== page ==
Rainfall-driven sex-ratio genes in African buffalo suggested by correlations between Y-chromosomal haplotype frequencies and foetal sex ratio
1 Resource Ecology Group, Wageningen University, Droevendaalsesteeg 3a, 6708 PB Wageningen, The Netherlands
2 Mammal Research Institute, Department of Zoology & Entomology, University of Pretoria, Pretoria 0002, South Africa
3 Department of Environmental Science Policy & Management, University of California at Berkeley, 140 Mulford Hall, CA 94720-3112, USA
4 Department of Biomedical Sciences, College of Veterinary Medicine, Oregon State University, Corvallis OR 97331, USA
5 Agricultural Research Council, Irene 0062, South Africa
6 DST/NRF Centre of Excellence for Biomedical TB Research, US/MRC Centre for Molecular and Cellular Biology, Division of Molecular Biology and Human Genetics, Faculty of Health Sciences, Stellenbosch University, Tygerberg 7505, South Africa
BMC Evolutionary Biology 2010, 10:106 doi:10.1186/1471-2148-10-106Published: 23 April 2010
The Y-chromosomal diversity in the African buffalo (Syncerus caffer) population of Kruger National Park (KNP) is characterized by rainfall-driven haplotype frequency shifts between year cohorts. Stable Y-chromosomal polymorphism is difficult to reconcile with haplotype frequency variations without assuming frequency-dependent selection or specific interactions in the population dynamics of X- and Y-chromosomal genes, since otherwise the fittest haplotype would inevitably sweep to fixation. Stable Y-chromosomal polymorphism due one of these factors only seems possible when there are Y-chromosomal distorters of an equal sex ratio, which act by negatively affecting X-gametes, or Y-chromosomal suppressors of a female-biased sex ratio. These sex-ratio (SR) genes modify (suppress) gamete transmission in their own favour at a fitness cost, allowing for stable polymorphism.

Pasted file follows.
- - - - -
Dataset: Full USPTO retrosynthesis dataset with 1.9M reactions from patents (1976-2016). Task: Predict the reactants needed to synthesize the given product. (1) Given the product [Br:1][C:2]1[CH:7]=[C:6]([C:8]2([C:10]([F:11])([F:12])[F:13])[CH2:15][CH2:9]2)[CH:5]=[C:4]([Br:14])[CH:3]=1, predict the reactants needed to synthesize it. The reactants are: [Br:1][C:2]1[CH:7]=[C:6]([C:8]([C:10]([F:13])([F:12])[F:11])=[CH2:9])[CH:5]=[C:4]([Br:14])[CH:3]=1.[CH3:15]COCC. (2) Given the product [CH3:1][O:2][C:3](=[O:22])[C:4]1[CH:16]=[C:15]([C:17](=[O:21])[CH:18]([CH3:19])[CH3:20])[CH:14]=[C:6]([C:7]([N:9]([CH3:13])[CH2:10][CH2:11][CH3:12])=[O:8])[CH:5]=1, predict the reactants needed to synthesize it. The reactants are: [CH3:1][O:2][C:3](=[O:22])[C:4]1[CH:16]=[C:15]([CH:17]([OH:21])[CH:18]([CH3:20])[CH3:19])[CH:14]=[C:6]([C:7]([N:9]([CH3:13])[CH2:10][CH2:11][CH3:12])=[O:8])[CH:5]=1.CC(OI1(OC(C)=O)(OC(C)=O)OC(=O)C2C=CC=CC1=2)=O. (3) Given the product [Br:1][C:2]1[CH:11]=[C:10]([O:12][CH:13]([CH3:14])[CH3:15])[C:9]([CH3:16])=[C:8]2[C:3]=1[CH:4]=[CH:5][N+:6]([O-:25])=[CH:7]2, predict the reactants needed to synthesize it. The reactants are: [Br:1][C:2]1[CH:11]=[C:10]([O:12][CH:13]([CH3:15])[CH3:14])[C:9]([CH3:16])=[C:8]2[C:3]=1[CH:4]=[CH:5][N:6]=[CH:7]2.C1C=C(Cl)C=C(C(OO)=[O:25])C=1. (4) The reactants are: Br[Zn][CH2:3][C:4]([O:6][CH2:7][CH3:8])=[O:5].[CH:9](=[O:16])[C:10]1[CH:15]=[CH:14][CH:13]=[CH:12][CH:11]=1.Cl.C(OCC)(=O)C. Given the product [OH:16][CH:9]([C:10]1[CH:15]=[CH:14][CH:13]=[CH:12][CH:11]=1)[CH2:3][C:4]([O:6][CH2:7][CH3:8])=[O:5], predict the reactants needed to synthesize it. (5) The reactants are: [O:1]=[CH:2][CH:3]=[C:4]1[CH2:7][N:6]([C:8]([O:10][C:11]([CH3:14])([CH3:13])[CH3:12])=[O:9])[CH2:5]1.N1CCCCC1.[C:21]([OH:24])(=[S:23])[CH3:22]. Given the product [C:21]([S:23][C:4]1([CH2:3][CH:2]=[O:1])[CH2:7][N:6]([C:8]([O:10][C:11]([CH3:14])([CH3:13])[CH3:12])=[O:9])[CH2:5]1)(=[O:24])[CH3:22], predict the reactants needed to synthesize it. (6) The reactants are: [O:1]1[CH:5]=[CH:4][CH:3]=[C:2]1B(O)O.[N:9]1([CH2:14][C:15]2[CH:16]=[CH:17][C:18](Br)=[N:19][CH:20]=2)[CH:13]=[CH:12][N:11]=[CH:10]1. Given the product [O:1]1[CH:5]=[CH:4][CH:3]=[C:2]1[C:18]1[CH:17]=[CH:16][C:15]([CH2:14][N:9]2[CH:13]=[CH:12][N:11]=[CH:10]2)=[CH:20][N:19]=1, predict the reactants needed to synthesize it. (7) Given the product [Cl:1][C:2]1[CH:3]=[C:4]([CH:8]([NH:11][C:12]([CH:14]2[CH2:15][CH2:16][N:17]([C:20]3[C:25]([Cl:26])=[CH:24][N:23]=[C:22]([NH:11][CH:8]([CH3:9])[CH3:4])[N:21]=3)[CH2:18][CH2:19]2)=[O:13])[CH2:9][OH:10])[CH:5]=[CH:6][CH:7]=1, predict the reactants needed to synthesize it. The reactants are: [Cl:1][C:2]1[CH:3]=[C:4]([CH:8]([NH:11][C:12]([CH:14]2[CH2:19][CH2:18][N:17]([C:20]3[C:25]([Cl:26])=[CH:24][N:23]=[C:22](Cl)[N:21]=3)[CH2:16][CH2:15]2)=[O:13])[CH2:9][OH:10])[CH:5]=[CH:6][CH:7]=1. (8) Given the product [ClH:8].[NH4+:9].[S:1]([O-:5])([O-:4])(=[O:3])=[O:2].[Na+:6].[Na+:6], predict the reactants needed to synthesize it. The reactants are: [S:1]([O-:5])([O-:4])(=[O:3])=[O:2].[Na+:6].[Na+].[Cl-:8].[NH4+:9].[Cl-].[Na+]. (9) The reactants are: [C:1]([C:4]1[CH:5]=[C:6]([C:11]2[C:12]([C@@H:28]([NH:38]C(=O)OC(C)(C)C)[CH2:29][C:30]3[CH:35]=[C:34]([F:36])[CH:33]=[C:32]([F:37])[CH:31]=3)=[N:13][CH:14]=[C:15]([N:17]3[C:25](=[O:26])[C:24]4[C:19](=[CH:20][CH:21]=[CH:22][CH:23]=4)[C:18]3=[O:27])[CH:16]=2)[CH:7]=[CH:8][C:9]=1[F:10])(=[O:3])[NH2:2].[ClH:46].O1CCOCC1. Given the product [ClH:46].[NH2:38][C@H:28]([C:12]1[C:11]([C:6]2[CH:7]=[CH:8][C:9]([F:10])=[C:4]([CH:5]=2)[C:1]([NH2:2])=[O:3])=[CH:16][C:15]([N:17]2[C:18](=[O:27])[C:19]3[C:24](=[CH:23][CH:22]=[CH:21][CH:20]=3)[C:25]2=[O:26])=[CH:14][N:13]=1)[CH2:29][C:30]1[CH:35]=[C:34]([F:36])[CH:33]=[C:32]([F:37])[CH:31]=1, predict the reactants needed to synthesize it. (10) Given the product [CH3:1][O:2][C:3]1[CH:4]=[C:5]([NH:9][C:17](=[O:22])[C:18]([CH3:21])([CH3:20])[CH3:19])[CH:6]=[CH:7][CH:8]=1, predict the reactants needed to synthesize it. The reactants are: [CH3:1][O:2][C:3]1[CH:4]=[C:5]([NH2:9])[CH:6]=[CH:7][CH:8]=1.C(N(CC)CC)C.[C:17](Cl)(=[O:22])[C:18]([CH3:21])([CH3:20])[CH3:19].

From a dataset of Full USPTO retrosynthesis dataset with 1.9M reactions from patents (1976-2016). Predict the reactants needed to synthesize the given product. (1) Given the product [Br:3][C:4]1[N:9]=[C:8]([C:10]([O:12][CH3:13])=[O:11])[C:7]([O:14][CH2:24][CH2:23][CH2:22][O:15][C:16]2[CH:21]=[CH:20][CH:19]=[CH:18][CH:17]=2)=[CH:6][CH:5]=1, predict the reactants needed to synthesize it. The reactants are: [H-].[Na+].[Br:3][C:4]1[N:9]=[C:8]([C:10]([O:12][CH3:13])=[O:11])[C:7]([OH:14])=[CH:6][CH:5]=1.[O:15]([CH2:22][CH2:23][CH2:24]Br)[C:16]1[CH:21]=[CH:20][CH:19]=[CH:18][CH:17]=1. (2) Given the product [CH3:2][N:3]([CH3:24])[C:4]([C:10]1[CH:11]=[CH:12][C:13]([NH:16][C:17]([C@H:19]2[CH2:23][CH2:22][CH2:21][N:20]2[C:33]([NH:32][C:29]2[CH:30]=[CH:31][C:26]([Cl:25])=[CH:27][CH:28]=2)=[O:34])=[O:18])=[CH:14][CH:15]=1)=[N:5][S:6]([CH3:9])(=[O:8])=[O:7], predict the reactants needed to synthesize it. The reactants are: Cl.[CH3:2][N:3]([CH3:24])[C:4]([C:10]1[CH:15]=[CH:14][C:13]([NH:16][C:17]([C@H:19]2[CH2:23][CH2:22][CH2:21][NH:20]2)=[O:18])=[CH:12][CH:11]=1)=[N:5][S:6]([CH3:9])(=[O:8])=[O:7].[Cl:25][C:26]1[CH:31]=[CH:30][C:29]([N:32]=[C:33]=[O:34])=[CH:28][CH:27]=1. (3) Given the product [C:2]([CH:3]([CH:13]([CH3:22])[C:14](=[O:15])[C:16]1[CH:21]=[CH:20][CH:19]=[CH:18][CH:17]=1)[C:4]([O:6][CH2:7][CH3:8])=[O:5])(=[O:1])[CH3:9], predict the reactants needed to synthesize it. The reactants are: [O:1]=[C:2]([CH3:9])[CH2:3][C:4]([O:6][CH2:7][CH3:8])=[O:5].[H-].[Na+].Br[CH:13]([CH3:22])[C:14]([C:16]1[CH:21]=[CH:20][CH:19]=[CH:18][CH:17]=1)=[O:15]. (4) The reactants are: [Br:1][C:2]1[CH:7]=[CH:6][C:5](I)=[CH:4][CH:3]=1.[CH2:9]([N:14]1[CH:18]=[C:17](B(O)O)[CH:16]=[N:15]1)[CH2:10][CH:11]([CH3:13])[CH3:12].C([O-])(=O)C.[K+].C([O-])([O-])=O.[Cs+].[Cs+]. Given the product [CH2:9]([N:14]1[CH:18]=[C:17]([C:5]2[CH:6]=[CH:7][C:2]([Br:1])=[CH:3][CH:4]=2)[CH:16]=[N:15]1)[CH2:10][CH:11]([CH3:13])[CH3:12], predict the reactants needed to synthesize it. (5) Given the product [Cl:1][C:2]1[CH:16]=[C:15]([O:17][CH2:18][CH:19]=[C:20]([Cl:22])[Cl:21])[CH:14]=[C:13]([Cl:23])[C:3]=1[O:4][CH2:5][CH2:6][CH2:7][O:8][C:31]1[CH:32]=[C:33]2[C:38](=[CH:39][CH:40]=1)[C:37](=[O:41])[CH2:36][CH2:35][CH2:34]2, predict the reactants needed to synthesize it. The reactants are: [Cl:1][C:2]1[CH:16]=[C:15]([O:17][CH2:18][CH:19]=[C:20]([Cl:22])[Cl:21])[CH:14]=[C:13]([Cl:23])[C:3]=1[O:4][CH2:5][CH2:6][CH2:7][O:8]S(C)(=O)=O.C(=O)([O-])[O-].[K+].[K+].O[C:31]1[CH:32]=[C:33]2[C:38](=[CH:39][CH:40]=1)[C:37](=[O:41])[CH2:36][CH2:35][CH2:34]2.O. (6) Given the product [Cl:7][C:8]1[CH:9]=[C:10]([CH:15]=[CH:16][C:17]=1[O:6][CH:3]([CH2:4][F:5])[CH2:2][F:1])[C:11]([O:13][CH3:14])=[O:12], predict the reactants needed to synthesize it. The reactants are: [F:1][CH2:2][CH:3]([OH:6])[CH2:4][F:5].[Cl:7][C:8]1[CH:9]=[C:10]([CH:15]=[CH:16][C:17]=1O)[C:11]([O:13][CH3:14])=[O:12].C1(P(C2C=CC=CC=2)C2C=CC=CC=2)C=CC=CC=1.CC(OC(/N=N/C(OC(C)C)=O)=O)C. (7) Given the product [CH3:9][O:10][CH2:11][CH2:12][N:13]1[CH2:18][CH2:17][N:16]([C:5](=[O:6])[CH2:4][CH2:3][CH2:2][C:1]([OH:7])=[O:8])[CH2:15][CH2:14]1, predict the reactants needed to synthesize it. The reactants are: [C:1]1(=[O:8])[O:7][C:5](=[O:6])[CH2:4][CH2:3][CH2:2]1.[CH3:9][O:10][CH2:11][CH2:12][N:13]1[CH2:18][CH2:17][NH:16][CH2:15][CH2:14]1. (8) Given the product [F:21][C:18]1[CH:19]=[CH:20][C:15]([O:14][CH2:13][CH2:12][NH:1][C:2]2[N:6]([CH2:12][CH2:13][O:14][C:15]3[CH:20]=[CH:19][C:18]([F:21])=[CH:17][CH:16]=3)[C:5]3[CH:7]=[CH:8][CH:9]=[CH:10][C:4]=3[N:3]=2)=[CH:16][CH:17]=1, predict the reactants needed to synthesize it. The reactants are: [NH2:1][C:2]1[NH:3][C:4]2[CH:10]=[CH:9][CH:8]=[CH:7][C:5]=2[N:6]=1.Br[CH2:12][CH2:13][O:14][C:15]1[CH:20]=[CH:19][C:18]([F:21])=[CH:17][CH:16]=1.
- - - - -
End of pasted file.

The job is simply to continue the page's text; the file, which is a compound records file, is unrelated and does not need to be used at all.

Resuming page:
Here we show temporal correlations between Y-chromosomal haplotype frequencies and foetal sex ratios in the KNP buffalo population, suggesting SR genes. Frequencies varied by a factor of five; too high to be alternatively explained by Y-chromosomal effects on pregnancy loss. Sex ratios were male-biased during wet and female-biased during dry periods (male proportion: 0.47-0.53), seasonally and annually. Both wet and dry periods were associated with a specific haplotype indicating a SR distorter and SR suppressor, respectively.
The distinctive properties suggested for explaining Y-chromosomal polymorphism in African buffalo may not be restricted to this species alone. SR genes may play a broader and largely overlooked role in mammalian sex-ratio variation.